What is the current status of the Voluntary Student Transfer (VST) program? The VST program, under the conditions set forth in the 1999 Settlement Agreement and the initial five-year extension of the enrollment window that was approved in 2007, is slated to stop enrolling new students after the 2013-2014 school year. The program was designed to end as the St. Louis Public Schools (SLPS) improved. The Settlement Agreement assumed that as SLPS improved, interest in, and the need for, a City-to-County transfer program would diminish. However, even though SLPS have shown great improvement in recent years, applications for the VST program have remained steady over the past few years and have always outnumbered available spots by at least three to one. There are currently about 5,300 students enrolled in the VST program.
Once enrollment of new students stops, all currently enrolled Voluntary Transfer (VT) students will have the opportunity to continue attending school in their current school districts, with the last class of VT students graduating in 2026 (2031 if the extension is approved). The SA provides funding, through high school graduation, for all VT students enrolled in the program at the end of the enrollment window.
What happens to the funding for students who are enrolled in the program when the enrollment window closes? Under the Settlement Agreement, the same amount of money the State would have given to the St. Louis Public Schools is provided for the students that enroll in the VST program. There is funding in place to follow students participating in the program through high school graduation in their respective County districts.
Have there been discussions about extending enrollment of new students in the VST program beyond 2013-2014? Yes. This October, school districts participating in the VST Program will be asked to consider extending the window for enrolling new students for an additional five years. The current extension expires at the end of the 2013-2014 school year. While all currently enrolled students will be able to continue in the VST program through graduation, an extension must be approved in order for new students to enroll in the program beyond the 2013-2014 school year. By October, participating districts must indicate: • If they support extending enrollment of new students in the VST program for an additional five years, through 2018-2019. • If they intend to enroll new students during the five-year extension.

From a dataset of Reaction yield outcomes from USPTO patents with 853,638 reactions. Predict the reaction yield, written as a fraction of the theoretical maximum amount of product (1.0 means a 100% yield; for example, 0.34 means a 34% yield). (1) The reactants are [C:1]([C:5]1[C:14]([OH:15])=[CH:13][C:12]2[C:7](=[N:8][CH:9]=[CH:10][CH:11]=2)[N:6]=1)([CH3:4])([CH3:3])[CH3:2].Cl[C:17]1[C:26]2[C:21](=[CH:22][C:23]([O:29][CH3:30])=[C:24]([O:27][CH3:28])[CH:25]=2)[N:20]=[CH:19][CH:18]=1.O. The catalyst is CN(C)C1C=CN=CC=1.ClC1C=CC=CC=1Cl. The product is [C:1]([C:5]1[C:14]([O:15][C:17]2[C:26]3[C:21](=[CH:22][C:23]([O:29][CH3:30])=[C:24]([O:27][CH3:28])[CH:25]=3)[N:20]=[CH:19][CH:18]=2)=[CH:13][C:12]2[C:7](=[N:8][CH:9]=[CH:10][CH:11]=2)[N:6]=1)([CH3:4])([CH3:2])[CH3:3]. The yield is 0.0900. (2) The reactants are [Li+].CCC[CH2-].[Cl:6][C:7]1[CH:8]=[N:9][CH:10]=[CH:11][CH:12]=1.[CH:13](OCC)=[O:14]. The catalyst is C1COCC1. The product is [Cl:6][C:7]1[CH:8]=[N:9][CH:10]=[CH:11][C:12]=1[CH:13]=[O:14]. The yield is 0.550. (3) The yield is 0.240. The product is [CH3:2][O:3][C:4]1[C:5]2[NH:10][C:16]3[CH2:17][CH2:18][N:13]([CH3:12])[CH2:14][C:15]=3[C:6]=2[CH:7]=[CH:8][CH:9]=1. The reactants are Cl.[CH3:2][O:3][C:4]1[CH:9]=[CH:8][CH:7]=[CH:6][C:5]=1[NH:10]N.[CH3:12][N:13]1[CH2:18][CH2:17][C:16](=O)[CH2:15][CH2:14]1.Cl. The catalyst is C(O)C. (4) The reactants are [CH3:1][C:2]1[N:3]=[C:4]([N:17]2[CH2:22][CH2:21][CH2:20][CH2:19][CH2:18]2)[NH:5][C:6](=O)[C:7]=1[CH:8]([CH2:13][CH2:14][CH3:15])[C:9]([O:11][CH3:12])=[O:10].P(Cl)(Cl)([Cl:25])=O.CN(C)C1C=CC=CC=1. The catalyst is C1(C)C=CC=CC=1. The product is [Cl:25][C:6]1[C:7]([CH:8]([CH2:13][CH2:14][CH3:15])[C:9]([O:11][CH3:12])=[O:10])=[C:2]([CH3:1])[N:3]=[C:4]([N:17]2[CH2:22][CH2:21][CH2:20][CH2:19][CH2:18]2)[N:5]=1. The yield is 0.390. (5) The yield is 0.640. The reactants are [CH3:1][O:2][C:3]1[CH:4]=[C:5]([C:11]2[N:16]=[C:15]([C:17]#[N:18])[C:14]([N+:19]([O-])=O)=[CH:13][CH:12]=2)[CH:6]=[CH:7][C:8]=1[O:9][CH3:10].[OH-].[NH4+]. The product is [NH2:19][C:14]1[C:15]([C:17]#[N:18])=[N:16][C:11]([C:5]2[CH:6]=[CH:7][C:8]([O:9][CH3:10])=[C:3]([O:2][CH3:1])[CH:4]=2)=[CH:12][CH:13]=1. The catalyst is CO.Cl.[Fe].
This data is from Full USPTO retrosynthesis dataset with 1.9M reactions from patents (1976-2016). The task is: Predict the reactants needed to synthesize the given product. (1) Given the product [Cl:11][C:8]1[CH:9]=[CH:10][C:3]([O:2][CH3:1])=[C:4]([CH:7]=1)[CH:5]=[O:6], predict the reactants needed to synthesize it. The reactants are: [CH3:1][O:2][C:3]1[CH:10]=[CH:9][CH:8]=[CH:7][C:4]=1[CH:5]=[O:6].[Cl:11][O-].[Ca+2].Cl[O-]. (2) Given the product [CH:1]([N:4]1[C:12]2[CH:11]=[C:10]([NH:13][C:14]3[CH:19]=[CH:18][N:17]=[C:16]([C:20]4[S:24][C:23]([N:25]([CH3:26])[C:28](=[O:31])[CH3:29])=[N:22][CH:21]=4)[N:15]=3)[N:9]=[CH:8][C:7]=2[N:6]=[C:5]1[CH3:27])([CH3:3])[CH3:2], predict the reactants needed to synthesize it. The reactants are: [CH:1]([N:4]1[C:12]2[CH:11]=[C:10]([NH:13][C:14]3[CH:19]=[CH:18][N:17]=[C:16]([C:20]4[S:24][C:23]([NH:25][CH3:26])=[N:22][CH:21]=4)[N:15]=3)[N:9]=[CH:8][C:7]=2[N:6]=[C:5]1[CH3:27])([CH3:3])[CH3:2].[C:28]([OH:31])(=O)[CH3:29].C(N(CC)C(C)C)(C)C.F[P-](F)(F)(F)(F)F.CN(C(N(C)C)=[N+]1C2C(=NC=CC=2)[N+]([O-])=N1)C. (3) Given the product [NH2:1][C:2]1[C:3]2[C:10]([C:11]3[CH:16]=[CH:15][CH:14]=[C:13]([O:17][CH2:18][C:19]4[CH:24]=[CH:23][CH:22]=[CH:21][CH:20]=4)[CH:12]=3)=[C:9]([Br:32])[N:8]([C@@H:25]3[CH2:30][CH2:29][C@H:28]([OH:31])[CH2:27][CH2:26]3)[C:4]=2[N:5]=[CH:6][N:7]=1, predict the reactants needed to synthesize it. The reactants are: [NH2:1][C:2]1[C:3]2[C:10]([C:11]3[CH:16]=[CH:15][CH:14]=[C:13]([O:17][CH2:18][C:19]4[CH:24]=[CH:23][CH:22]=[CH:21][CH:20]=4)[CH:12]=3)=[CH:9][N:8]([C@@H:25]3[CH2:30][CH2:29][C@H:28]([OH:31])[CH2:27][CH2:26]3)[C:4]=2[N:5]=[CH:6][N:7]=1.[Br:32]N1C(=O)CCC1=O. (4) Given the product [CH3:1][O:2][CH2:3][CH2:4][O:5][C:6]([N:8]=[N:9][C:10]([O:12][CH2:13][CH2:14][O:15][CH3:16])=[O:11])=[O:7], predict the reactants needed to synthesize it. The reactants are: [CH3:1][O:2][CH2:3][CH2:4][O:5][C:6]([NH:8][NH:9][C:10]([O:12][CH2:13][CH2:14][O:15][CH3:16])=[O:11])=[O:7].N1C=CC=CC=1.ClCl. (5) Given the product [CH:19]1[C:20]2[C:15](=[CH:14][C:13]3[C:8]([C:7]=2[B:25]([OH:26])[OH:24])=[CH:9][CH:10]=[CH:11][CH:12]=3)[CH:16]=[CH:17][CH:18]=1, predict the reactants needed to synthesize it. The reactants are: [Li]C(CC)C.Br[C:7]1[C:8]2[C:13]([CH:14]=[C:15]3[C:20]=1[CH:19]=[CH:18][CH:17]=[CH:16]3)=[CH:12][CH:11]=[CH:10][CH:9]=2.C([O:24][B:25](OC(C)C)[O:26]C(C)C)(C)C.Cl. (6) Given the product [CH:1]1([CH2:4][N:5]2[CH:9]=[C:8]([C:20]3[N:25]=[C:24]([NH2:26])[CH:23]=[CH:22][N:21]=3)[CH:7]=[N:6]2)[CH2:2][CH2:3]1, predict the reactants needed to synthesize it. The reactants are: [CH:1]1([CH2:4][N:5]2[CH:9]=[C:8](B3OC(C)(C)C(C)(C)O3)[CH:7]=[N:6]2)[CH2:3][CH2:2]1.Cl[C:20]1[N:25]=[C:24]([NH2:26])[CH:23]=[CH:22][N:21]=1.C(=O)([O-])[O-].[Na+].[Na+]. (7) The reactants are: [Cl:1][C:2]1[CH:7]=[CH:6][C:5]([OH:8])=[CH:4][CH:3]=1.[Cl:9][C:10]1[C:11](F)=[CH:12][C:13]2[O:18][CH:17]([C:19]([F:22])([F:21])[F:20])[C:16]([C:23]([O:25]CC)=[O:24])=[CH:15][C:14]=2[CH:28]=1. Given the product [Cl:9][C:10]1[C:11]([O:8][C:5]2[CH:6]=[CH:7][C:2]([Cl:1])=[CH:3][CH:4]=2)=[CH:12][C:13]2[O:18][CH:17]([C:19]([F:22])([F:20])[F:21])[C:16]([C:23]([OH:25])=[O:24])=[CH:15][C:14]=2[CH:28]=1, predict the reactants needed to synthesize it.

Is the School District of Clayton considering accepting new VT students beyond 2013-2014 if the program is extended? Yes, the School District of Clayton is considering accepting new VT students beyond 2013-2014 if the open enrollment window is extended. The Board of Education will vote on the issue at their Oct. 10 meeting.
Will funding be a consideration in the District’s decision to accept new students if open enrollment is extended an additional five years? Absolutely. The School District of Clayton Board of Education will not accept new VT students after 2013-2014 without adequate funding in place for those students until they would graduate from Clayton High School. VICC has indicated it expects to be able to sustain the current reimbursement rate of $7,000 per student for the duration of the program. At anytime, the District can stop accepting new students or even discontinue participation in the program altogether if funding drops to a level that is unacceptable to the Board of Education.